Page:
John Poindexter is a third-generation Texan, a war veteran, and a successful businessman who shares the same devotion to Texas and the Big Bend that enabled Milton Faver to amass his empire in the 19th century.
John first came upon the property in 1988 during his search for a sizable Texas ranch with a distinct character. After his successful bid for the ranch that year, it would be two more years, on Friday afternoon of Labor Day weekend, 1990, before he was finally able to obtain the property.
The property was initially purchased as a private retreat for family, friends, and associates in business and government. As planning for restoration of the ranch began, John reintroduced animals that were indigenous to the Big Bend or had a historical relationship to the region. Thereafter, the archaeology, historical research, and physical restoration of the forts and their immediately surrounding environments were compressed into a challenging four-year campaign. The challenges included rediscovering the art of making adobe, determining the configuration of the old walls and gardens, and restoring every detail of the structures to a high standard of historical accuracy. Where portions of the 19th century adobe forts had been eroded, restoration proceeded using old photographs, surviving archives, and the memories of old-timers and former residents of the ranch.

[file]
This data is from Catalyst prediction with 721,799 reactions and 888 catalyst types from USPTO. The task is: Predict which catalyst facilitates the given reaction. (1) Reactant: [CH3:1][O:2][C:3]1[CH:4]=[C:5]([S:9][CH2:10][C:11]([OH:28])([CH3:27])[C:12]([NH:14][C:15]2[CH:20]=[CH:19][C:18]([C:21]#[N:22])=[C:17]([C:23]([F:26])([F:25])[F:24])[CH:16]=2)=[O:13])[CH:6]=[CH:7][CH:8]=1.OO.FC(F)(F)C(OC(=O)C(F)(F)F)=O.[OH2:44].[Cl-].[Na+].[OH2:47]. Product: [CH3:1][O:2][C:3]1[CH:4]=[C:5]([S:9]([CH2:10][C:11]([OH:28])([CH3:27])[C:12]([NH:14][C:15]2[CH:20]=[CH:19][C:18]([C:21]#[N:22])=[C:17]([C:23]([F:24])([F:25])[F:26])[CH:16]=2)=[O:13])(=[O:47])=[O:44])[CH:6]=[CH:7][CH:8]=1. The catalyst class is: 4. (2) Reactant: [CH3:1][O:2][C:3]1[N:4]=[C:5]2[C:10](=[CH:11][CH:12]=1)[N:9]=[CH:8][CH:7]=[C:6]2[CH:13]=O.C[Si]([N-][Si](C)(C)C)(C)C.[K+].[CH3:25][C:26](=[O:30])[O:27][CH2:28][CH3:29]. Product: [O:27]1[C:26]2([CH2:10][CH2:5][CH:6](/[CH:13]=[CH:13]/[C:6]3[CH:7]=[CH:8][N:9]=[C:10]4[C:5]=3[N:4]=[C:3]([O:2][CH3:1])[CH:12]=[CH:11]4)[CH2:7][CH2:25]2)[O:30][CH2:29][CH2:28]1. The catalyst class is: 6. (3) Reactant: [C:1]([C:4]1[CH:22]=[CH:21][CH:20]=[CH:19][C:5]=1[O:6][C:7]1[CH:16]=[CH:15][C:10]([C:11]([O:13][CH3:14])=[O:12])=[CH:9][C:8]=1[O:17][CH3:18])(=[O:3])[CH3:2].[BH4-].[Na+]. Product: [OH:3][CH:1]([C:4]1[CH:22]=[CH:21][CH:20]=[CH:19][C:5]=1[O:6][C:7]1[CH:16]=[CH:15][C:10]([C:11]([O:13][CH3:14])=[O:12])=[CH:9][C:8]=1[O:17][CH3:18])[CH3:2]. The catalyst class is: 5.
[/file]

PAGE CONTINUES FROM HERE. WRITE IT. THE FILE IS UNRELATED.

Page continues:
The restoration project and the related construction, under John’s direction and with the critical architectural contributions of the San Antonio firm of Ford, Powell & Carson, drew to a close in 1994. During the following seven years, landscaping, facilities expansion, and interior decoration brought the property to a high state of development. Thereafter, it won four national and state honor awards in architectural design and achievement from the American Institute of Architects and the Texas Society of Architects. The end result is a beautifully restored historical treasure with most modern conveniences artfully hidden from view. The visible architectural features and the Spanish and Mexican furnishings throughout the facilities remain faithful to the 19th century.
National recognition of the restoration’s historical merit is demonstrated by three separate listings in the National Register of Historical Places maintained by the United States Department of the Interior. The State of Texas has erected five state historical markers on the property that describe the rich and colorful heritage of Cíbolo Creek Ranch.
Detailed accounts of the restoration project, as well as the life of the founder, Milton Faver, can be found in a book written by John Poindexter and entitled The Cíbolo Creek Ranch.
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